A national executive and Council of presidents, consisting of the presidents of each Liberal riding association, were developed to give the party more co-ordination and national party conventions were regularly held in biennially where previously they had been held infrequently. Over time, provincial Liberal parties in most provinces were separated from provincial wings of the federal party and in a number of cases disaffiliated.

In Imperial Conferences held throughout the s, Canadian Liberal governments often took the lead in arguing that the United Kingdom and the dominions should have equal status, and against proposals for an 'imperial parliament' that would have subsumed Canadian independence. After the King—Byng Affair of , the Liberals argued that the Governor General of Canada should no longer be appointed on the recommendation of the British government. The decisions of the Imperial Conferences were formalized in the Statute of Westminster , which was actually passed in , the year after the Liberals lost power.

The Liberals also promoted the idea of Canada being responsible for its own foreign and defence policy. Initially, it was Britain which determined external affairs for the dominion. It was also Laurier who first proposed the creation of a Canadian Navy in Mackenzie King recommended the appointment by Governor General Lord Byng of Vincent Massey as the first Canadian ambassador to Washington in , marking the Liberal government's insistence on having direct relations with the United States, rather than having Britain act on Canada's behalf.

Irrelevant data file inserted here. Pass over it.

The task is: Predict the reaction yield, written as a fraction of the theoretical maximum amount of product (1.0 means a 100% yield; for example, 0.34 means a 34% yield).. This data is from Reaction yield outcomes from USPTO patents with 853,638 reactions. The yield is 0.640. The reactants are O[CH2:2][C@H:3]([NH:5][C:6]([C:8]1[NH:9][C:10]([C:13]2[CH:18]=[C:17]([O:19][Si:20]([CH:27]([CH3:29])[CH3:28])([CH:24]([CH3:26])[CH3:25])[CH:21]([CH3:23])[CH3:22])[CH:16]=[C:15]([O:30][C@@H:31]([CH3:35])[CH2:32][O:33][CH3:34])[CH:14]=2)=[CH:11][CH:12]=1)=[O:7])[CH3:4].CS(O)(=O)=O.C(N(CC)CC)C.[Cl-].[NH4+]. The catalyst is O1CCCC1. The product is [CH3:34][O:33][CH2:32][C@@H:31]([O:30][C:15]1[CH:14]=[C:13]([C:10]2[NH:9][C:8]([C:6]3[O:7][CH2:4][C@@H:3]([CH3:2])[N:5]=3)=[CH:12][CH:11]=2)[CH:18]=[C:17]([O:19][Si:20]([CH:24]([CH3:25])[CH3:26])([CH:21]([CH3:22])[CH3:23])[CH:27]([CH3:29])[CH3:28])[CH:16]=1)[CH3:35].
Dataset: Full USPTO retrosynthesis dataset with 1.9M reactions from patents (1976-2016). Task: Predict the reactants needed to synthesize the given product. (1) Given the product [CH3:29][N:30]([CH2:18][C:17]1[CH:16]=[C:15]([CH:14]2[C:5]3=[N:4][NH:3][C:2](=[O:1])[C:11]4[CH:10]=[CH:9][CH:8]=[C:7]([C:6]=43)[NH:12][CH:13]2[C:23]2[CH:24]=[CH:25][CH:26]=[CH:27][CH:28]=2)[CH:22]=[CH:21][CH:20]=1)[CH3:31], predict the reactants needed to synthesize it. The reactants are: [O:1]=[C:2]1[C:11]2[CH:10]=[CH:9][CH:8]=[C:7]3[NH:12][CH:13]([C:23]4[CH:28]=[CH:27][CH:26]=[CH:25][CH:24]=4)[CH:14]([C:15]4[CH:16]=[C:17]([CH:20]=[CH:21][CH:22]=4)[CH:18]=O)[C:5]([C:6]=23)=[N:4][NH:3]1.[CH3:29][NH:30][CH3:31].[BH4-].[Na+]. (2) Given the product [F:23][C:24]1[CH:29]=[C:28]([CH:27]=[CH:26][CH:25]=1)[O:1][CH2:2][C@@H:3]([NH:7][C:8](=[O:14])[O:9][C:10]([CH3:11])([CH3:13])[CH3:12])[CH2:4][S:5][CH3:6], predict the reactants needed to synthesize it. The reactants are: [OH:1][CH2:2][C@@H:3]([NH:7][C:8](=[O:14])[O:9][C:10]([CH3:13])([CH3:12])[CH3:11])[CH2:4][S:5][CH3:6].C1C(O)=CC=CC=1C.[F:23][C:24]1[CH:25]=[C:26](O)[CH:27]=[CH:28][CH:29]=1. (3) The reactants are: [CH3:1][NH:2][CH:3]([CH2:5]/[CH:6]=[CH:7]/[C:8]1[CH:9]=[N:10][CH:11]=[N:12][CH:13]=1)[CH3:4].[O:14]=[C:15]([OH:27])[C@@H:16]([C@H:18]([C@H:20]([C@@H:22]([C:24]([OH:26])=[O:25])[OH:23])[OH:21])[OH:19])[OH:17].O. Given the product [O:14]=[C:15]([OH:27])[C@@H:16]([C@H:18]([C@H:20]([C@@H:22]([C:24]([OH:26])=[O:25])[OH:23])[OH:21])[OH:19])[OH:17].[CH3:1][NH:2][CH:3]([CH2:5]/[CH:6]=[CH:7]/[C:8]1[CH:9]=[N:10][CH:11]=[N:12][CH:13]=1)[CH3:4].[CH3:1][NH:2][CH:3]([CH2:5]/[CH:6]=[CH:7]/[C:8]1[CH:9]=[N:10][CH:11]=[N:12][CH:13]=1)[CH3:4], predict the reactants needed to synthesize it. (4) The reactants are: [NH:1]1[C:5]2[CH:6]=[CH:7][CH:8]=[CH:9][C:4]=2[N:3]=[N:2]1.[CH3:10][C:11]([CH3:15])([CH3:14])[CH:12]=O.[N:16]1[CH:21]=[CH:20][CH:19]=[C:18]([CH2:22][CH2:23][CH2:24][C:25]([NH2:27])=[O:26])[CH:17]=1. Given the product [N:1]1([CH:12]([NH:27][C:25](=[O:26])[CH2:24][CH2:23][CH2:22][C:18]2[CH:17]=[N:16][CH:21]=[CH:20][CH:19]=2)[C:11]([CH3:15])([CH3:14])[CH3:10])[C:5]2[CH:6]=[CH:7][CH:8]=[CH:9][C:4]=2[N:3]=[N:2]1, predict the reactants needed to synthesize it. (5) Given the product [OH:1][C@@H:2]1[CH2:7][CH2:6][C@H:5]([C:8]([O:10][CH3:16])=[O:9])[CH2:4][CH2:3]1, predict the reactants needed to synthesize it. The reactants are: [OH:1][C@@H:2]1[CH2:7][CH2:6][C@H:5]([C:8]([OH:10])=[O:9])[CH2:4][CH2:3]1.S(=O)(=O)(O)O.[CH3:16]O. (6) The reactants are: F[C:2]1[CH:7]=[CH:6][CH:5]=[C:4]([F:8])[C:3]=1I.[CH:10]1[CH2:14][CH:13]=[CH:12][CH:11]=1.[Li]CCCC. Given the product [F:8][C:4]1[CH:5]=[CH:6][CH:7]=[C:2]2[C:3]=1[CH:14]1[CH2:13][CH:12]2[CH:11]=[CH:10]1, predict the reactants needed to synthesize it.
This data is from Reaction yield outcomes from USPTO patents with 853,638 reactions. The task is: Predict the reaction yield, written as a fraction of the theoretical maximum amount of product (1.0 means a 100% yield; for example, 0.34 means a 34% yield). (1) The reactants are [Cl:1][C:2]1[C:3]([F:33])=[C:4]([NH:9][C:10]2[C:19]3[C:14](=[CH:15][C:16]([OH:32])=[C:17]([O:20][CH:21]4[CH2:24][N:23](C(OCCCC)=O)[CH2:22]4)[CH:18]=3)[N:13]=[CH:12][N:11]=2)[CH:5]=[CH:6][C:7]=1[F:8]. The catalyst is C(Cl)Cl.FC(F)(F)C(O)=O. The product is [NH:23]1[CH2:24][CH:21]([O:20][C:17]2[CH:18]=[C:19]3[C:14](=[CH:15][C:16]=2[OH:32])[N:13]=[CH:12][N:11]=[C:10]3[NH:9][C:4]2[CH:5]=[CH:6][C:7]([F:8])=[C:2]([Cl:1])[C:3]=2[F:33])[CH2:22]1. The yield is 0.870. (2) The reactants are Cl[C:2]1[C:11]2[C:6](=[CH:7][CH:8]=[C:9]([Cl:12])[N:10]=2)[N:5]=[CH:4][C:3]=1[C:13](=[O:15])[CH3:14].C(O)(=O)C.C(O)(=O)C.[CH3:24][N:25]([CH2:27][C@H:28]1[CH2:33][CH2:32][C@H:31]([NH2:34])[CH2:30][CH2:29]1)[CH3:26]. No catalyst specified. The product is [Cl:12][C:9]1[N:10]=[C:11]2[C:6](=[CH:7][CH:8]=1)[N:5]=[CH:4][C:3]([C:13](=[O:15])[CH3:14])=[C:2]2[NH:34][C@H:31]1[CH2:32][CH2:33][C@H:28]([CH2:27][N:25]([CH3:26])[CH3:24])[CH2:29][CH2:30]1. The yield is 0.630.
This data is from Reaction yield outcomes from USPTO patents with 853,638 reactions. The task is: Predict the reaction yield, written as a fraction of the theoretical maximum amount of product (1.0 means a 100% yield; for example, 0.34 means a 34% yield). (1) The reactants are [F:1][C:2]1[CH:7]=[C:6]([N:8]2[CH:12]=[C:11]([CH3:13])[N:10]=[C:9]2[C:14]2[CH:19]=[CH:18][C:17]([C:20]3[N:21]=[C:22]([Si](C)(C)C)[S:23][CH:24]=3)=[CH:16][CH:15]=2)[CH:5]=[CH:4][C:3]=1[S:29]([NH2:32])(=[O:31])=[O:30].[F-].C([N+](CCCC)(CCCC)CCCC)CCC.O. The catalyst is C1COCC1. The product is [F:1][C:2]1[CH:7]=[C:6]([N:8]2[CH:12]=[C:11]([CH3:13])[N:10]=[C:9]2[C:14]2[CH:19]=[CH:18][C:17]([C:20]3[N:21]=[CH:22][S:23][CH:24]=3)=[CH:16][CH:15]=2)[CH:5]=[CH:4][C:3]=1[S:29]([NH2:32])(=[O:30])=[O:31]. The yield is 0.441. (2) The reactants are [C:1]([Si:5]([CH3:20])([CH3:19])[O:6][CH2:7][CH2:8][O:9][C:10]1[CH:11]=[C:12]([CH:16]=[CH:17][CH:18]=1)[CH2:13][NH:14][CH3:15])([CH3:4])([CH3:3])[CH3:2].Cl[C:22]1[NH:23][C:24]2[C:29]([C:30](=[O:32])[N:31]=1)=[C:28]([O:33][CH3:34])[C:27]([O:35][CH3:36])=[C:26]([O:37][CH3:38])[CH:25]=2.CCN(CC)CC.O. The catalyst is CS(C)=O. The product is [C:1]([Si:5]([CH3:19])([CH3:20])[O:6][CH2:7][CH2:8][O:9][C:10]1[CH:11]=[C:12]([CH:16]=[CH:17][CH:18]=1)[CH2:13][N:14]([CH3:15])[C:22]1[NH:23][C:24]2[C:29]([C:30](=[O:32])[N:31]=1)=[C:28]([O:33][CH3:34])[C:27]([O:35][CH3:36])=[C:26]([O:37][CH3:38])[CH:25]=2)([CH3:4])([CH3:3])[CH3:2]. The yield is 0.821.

In the period just before and after the Second World War , the party became a champion of 'progressive social policy'.

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Bowing to popular pressure, he introduced the mother's allowance, a monthly payment to all mothers with young children. He also reluctantly introduced old age pensions when J. Woodsworth required it in exchange for his Co-operative Commonwealth Federation party's support of King's minority government. Louis St. In the and federal elections, St. Laurent led the Liberal Party to two large majority governments. As Prime Minister he oversaw the joining of Newfoundland in Confederation as Canada's tenth province, he established equalization payments to the provinces, and continued with social reform with improvements in pensions and health insurance.

Canada enjoyed economic prosperity during St. Laurent's premiership and wartime debts were paid off. The Pipeline Debate proved the Liberal Party's undoing. Their attempt to pass legislation to build a natural gas pipeline from Alberta to central Canada was met with fierce disagreement in the House of Commons. Laurent resigned as Prime Minister and Liberal leader.